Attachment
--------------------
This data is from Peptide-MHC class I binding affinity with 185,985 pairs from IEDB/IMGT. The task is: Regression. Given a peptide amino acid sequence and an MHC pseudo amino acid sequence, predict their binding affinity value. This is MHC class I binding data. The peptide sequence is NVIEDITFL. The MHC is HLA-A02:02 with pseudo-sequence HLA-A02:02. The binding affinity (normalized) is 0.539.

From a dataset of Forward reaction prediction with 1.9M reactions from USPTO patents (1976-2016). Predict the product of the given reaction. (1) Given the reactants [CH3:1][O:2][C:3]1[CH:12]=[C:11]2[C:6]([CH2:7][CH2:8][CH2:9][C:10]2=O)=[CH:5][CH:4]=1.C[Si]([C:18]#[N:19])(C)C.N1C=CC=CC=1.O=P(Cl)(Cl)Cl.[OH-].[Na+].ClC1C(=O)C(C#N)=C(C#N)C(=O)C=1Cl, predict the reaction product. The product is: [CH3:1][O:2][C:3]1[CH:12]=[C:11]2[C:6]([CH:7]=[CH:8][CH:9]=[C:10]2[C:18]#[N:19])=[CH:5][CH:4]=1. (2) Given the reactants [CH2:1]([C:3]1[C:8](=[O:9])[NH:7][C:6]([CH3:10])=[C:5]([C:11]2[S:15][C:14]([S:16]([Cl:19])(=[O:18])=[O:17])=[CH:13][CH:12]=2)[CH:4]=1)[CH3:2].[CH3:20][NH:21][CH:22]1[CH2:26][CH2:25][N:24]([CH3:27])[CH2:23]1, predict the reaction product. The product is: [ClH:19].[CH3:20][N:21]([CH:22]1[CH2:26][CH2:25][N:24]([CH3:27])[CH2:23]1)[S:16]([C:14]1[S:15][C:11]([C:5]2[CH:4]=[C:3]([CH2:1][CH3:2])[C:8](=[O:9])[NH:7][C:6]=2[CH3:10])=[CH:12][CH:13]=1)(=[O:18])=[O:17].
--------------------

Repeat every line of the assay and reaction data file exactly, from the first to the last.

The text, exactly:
This data is from Peptide-MHC class I binding affinity with 185,985 pairs from IEDB/IMGT. The task is: Regression. Given a peptide amino acid sequence and an MHC pseudo amino acid sequence, predict their binding affinity value. This is MHC class I binding data. The peptide sequence is NVIEDITFL. The MHC is HLA-A02:02 with pseudo-sequence HLA-A02:02. The binding affinity (normalized) is 0.539.

From a dataset of Forward reaction prediction with 1.9M reactions from USPTO patents (1976-2016). Predict the product of the given reaction. (1) Given the reactants [CH3:1][O:2][C:3]1[CH:12]=[C:11]2[C:6]([CH2:7][CH2:8][CH2:9][C:10]2=O)=[CH:5][CH:4]=1.C[Si]([C:18]#[N:19])(C)C.N1C=CC=CC=1.O=P(Cl)(Cl)Cl.[OH-].[Na+].ClC1C(=O)C(C#N)=C(C#N)C(=O)C=1Cl, predict the reaction product. The product is: [CH3:1][O:2][C:3]1[CH:12]=[C:11]2[C:6]([CH:7]=[CH:8][CH:9]=[C:10]2[C:18]#[N:19])=[CH:5][CH:4]=1. (2) Given the reactants [CH2:1]([C:3]1[C:8](=[O:9])[NH:7][C:6]([CH3:10])=[C:5]([C:11]2[S:15][C:14]([S:16]([Cl:19])(=[O:18])=[O:17])=[CH:13][CH:12]=2)[CH:4]=1)[CH3:2].[CH3:20][NH:21][CH:22]1[CH2:26][CH2:25][N:24]([CH3:27])[CH2:23]1, predict the reaction product. The product is: [ClH:19].[CH3:20][N:21]([CH:22]1[CH2:26][CH2:25][N:24]([CH3:27])[CH2:23]1)[S:16]([C:14]1[S:15][C:11]([C:5]2[CH:4]=[C:3]([CH2:1][CH3:2])[C:8](=[O:9])[NH:7][C:6]=2[CH3:10])=[CH:12][CH:13]=1)(=[O:18])=[O:17].